In the common case of working within a 24 FPS film and 4/4 time, you can arrive at useful BPMs, such as:
- 240 BPM = 4 BPS = .25 seconds per beat = 1 second per measure
- 160 BPM = 2.6 BPS = .375 seconds per beat = 1.5 seconds per measure
- 120 BPM = 2 BPS = .5 seconds per beat = 2 seconds per measure
- 96 BPM = 1.6 BPS = .624 seconds per beat = 2.5 seconds per measure
- 80 BPM = 1.3 BPS = .75 seconds per beat = 3 seconds per measure
Choosing one of these framerates will let you time out your cue using seconds. For example, if you have a moment to accent at 12 seconds into a cue, and you’re working at 80 BPM in 4/4 time, then the accent will fall on the first beat of the fifth measure. If you have a cue that lasts 1 minute 30 seconds, then you have 30 measures to compose at 80 BPM. This is a very natural method for many composers, and half a second of accuracy (if you’re aiming for the downbeats) is usually adequate for hitting accent points.
Thinking in Terms of Frames
If you can wrap your head around frames per second and frames per beat, then you can start to understand why these conversions are so powerful. Suppose you are writing a cue for a scene that has several accent points. In this case, being frame-accurate can be extremely important. Thinking in terms of “the next accent point is 39 frames away” rather than “the next accent point is about a second and a half away,” lets you figure out precisely how many beats you have until that moment – and exactly how much music you have to write.
Looking back at our initial example chart, we can add in FPB (frames per beat) assuming 24 FPS:
- 180 BPM = 3 BPS = 8 frames per beat
- 160 BPM = 2.6 BPS = 9 frames per beat
- 120 BPM = 2 BPS = 12 frames per beat
- 96 BPM = 1.6 BPS = 15 frames per beat
- 90 BPM = 1.5 BPS = 16 frames per beat
- 80 BPM = 1.3 BPS = 18 frames per beat
- 60 BPM = 1 BPS = 24 frames per beat
This is definitely a more advanced way of thinking about timing your score, and is often the way in which film editors think. You are now in the realm of being truly frame-accurate with your tempo. Your score can hit marks down to a resolution of 4 frames, within reason (if you utilize the eighth notes at 180 BPM).
In practice, this amount of precision is rarely called for when scoring a film. Music editors can slip your cues a few frames one way or another to perfectly match up with onscreen action. They can also imperceptibly speed up and slow down cues, squeezing and stretching them minuscule amounts to fit the picture. So if you are off by just a frame or two, don’t sweat it too much.
The Master Formula for Finding the Perfect Tempo
If you’re curious how I arrived at all of these tempos, or if you’re working outside of 24 FPS and 4/4 time, here is the formula I use:
Take the film’s frames per second (FPS) and divide it by your preferred frames per beat (FPB). Multiply this number by 60 to arrive at your beats per minute (BPM).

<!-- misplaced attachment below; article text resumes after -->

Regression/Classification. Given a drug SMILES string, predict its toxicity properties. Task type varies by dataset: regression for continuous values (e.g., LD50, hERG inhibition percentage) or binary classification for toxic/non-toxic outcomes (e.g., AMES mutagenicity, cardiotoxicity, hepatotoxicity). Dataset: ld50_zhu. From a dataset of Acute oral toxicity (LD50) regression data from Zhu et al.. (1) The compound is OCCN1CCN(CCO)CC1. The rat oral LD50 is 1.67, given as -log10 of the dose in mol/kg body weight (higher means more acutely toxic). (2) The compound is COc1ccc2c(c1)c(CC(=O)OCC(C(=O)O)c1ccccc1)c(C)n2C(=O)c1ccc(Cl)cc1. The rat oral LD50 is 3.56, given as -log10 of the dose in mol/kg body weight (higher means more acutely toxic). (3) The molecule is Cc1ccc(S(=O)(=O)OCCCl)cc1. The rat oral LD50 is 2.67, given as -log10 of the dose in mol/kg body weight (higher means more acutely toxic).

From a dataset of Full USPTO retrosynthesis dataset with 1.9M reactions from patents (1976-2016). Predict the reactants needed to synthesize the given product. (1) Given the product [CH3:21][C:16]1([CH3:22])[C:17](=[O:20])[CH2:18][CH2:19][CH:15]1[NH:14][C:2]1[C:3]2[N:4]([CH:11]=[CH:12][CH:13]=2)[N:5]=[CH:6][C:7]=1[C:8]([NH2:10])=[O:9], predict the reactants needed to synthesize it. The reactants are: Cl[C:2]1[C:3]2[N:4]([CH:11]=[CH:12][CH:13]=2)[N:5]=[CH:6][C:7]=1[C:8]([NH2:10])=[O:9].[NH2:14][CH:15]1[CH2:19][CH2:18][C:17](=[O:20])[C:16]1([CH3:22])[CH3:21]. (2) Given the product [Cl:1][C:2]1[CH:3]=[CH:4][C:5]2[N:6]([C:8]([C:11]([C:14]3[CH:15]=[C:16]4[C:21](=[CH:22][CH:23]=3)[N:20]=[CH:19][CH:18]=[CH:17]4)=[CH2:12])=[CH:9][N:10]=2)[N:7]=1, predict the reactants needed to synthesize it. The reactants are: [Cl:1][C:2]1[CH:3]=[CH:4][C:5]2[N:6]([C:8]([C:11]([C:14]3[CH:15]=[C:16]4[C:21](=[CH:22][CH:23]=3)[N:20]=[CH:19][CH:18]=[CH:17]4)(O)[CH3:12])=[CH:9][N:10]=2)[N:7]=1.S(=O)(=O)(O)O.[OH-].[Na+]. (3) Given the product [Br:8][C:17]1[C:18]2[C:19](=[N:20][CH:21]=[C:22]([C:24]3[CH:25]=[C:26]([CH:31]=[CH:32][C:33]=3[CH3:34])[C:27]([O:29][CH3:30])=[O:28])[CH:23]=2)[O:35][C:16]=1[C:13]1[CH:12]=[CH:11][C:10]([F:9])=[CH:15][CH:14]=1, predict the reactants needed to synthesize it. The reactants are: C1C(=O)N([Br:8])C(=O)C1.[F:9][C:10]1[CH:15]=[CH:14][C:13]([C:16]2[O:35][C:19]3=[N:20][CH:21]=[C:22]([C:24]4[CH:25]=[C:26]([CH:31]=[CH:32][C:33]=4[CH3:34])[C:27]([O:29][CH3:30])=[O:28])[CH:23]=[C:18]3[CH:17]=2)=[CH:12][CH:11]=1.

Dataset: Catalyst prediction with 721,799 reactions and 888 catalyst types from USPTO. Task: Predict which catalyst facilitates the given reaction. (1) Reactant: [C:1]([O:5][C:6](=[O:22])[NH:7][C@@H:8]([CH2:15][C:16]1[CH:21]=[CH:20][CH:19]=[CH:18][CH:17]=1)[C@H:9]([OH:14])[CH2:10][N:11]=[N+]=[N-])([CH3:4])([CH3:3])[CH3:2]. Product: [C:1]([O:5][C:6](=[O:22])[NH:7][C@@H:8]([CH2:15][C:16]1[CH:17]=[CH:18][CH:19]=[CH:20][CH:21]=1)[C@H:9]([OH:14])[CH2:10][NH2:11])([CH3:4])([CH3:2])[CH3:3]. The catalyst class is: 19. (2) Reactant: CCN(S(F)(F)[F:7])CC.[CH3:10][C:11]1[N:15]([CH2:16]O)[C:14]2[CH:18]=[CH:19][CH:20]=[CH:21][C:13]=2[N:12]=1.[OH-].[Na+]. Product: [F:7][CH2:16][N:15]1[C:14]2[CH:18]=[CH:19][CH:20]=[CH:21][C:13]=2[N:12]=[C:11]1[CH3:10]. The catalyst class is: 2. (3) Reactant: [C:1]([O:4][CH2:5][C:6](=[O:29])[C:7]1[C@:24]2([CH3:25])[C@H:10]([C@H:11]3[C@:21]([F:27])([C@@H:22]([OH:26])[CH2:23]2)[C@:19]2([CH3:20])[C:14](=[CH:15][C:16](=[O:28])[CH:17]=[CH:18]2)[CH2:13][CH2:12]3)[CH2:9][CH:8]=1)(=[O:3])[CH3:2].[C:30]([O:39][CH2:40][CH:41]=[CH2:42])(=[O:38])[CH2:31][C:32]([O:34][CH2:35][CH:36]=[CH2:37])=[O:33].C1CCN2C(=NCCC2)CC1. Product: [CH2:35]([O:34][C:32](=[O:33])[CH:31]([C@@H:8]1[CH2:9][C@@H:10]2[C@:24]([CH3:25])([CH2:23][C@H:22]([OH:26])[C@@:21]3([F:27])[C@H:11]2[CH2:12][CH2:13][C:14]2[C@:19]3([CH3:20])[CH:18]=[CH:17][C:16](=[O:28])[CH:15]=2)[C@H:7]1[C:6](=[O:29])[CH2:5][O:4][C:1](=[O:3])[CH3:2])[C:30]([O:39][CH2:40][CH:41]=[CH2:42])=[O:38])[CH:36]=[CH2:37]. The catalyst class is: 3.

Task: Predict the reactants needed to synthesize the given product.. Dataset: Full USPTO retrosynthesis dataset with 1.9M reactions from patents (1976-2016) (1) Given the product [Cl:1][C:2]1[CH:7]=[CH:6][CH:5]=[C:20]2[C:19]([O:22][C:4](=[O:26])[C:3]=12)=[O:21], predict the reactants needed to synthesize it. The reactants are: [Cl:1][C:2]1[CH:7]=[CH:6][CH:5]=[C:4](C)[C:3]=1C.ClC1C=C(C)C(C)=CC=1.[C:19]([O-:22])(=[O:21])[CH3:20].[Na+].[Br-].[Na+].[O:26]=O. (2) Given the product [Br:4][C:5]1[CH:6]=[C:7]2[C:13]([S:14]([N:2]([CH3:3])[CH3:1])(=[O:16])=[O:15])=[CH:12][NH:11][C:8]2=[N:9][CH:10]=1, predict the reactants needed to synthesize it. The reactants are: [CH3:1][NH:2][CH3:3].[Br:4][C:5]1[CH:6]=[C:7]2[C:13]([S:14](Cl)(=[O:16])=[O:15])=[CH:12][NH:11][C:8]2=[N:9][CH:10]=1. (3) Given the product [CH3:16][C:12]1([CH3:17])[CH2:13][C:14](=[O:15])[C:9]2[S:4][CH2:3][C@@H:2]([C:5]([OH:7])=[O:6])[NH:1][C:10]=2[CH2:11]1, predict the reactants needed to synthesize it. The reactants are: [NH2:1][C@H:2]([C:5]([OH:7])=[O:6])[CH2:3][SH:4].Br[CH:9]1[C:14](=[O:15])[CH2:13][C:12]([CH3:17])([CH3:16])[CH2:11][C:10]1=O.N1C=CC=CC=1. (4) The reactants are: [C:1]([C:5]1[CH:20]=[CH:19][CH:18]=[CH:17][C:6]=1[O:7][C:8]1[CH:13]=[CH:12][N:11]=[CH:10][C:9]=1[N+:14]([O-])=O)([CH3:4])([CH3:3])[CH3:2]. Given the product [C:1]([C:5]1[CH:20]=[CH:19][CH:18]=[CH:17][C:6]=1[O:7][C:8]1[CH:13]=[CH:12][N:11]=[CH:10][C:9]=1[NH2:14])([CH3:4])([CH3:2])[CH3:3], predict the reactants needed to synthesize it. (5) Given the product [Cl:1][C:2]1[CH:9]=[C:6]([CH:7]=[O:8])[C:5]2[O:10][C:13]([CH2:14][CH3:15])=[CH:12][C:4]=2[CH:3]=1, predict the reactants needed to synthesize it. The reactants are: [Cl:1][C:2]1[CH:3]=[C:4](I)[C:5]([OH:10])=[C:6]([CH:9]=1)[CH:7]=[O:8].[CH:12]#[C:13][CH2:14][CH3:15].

Input different variables to solve for FPS, FPB, or BPM. From here you can also find beats per second, seconds per beat, and seconds per measure. Listen to some of your favorite film scores, and find their tempo to see which BPM the composers chose.
The Perfect Tempo: No Tempo At All?
Finally, if you’ve followed along and done all the math, you might still be asking “Do I even need to set a tempo?” And that is a very valid question! Some film composers decide on a tempo and stick to it for an entire film, no matter what. If you’re comfortable working at 96 BPM, why not? 2.5 seconds per measure is a great rule of thumb to compose by.
However, if the film calls for music that is more fluid, or more rhythmically expressive, then use tempo as a starting point only. Most modern DAWs (like my favorite, FL Studio) will allow you to ramp tempo up or down within a timeline. You can also use accent points as keyframes for tempo changes. For example, if a character gets punched and launches into a fight scene, you could use that moment to jump the tempo up to a more exciting BPM.
Free-timing a cue allows the ultimate freedom to hit accent points on screen.
Don’t be afraid to ignore your DAW’s rhythm markings completely, and compose freely. When you’re not constrained by a strict BPM, then the tempo can ebb and flow with the onscreen action, or the character’s emotions. Every important moment can land on a downbeat in the music. In practice, even scores with a very strict BPM will speed up and slow down for expressiveness, or to better hit a certain accent point.
The first indie feature film score I composed was entirely free-timed. I had no set tempo for the film, and rhythm changes were numerous and frequent, even within the same cue. Parts of the film did lend themselves to this approach, but mostly, I used it as a crutch. In the end, the score worked out fine, but the tempo changes did call too much attention to themselves on occasion.
Hindsight is always 20/20, but had I forced myself to stick to a set tempo, I would have had to work harder, but also be more creative. Challenge yourself to find the right tempo, and when it syncs up with accent points on screen, it will just feel right.
In the end, there is no perfect tempo. However, there are tempi that make the film composer’s job easier. As always, do what is right for the story, but keep in mind some of these common BPMs for your next project.
For a more in-depth look at tempo for film scoring, check out the comprehensive book “Complete Guide to Film Scoring”